Bank of America Corp (NYSE:BAC) saw a stroke of luck with the dismissal of a lawsuit by mortgage-backed securities investors who demanded the bank buy back the defective loans which total more than $1 billion. Justice Barbara Kapnick of the New York State Supreme Court threw out the lawsuit that was filed last year saying that the lawsuit against BofA was “premature”.
Countrywide Financial, under the authority of Bank of America, was a major player in the financial crisis back in 2008. The mortgage broker was accused of falsely representing its mortgage backed securities, according to the lawsuit that was filed.
Walnut Place currently holds $1.4 billion in these securities as it said in the court papers. Walnut Place is pseudonym that is used by the Boston-based hedge fund, Baupost Group LLC. The founder of the hedge fund, Seth Klarman was the “real plaintiff” in the case, according to court transcripts.
What essentially got Walnut Place to file a lawsuit was The Bank of New York Mellon Corporation’s (NYSE:BK) failure to sue Bank of America on the grounds of making Bank of America responsible for repurchasing the faulty loans. The Judge ruled this case “premature” because only days ago Bank of New York Mellon said that they would need more time to investigate the claims.
The investors were enraged by BNY Mellon’s “failure” to protect the bondholders, yet the bank has already followed the investors’ pleading with the $8.5 billion settlement with Bank of America and other institutional investors over the faulty Countrywide mortgage backed bonds.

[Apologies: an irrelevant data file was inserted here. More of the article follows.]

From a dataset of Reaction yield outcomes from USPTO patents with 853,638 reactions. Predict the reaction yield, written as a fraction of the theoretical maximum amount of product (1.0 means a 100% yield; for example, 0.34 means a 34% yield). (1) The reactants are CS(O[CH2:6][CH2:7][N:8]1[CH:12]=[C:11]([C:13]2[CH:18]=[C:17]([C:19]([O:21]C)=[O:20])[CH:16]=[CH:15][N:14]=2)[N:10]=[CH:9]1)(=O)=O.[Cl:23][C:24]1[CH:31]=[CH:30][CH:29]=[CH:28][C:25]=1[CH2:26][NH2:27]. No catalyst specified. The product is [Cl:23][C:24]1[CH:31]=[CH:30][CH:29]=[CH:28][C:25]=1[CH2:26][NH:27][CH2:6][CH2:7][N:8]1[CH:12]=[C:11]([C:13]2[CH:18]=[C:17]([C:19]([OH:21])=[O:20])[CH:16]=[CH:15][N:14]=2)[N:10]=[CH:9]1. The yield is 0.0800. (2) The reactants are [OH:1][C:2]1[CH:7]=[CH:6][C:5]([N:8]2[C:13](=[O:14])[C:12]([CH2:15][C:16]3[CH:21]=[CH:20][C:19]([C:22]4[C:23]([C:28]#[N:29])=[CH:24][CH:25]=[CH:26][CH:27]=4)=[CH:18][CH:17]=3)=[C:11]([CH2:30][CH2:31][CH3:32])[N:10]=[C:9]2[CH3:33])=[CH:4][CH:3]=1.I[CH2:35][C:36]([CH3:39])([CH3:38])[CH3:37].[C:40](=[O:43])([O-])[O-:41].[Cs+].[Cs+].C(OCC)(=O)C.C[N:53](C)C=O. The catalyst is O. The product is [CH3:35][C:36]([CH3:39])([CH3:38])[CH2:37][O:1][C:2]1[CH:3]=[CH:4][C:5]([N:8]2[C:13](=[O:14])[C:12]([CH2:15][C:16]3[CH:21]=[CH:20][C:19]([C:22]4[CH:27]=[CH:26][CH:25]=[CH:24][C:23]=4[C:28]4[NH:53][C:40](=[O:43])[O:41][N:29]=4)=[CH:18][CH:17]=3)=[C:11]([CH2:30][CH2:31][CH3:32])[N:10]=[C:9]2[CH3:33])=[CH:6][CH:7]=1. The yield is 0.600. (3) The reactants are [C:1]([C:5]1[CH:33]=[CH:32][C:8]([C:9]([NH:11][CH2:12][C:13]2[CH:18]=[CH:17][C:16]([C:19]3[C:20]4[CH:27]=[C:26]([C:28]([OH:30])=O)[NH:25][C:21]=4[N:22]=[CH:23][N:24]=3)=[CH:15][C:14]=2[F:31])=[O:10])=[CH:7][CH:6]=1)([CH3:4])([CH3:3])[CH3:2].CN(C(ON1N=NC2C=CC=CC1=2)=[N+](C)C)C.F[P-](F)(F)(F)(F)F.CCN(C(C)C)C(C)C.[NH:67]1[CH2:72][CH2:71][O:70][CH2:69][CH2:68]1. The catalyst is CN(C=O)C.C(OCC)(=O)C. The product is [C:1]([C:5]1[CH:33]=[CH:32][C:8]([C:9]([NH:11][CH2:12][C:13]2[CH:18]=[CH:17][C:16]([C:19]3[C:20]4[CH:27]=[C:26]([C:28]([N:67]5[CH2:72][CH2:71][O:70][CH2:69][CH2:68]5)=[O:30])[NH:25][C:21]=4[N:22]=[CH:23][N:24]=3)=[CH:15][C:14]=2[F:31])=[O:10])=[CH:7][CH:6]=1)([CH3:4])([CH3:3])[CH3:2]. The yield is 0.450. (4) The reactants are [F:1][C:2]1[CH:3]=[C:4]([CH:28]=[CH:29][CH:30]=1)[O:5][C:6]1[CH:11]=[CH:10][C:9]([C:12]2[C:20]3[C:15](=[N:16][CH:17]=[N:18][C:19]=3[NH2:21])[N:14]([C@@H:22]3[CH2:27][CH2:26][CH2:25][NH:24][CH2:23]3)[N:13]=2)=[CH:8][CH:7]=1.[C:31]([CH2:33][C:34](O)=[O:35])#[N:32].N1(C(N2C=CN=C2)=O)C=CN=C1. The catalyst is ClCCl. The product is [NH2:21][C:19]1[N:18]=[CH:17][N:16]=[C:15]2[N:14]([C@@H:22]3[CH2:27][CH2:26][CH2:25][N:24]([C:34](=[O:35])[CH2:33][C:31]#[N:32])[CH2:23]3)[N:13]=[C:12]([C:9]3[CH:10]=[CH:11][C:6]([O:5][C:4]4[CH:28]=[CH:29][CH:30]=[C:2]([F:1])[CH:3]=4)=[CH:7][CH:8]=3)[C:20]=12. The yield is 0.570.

Look, these investors have every right to be angry. They were sold crappy bonds that were destined to fail from the beginning and Countrywide knew it. However, it is my opinion that they are going about this the wrong way. BNY Mellon should not be their target to unleash their anger upon. The bank already sued BofA and got a hefty settlement. Now they want more action but they are going to need to wait. The fact that BNY Mellon says they need more time to investigate and develop a case should be respected. These investors need to understand that BNY Mellon and even Bank of America are not the enemy here, Countrywide is. Countrywide sold you the faulty bonds, no one else. Yes, it would be great if BofA repurchased all of the faulty bonds but ultimately we are going to need to wait and see what BNY Mellon finds in their investigation and whether or not BofA will be liable to buy those bonds. The next question is can Bank of America afford to buy $1 billion worth of bad mortgage backed bonds?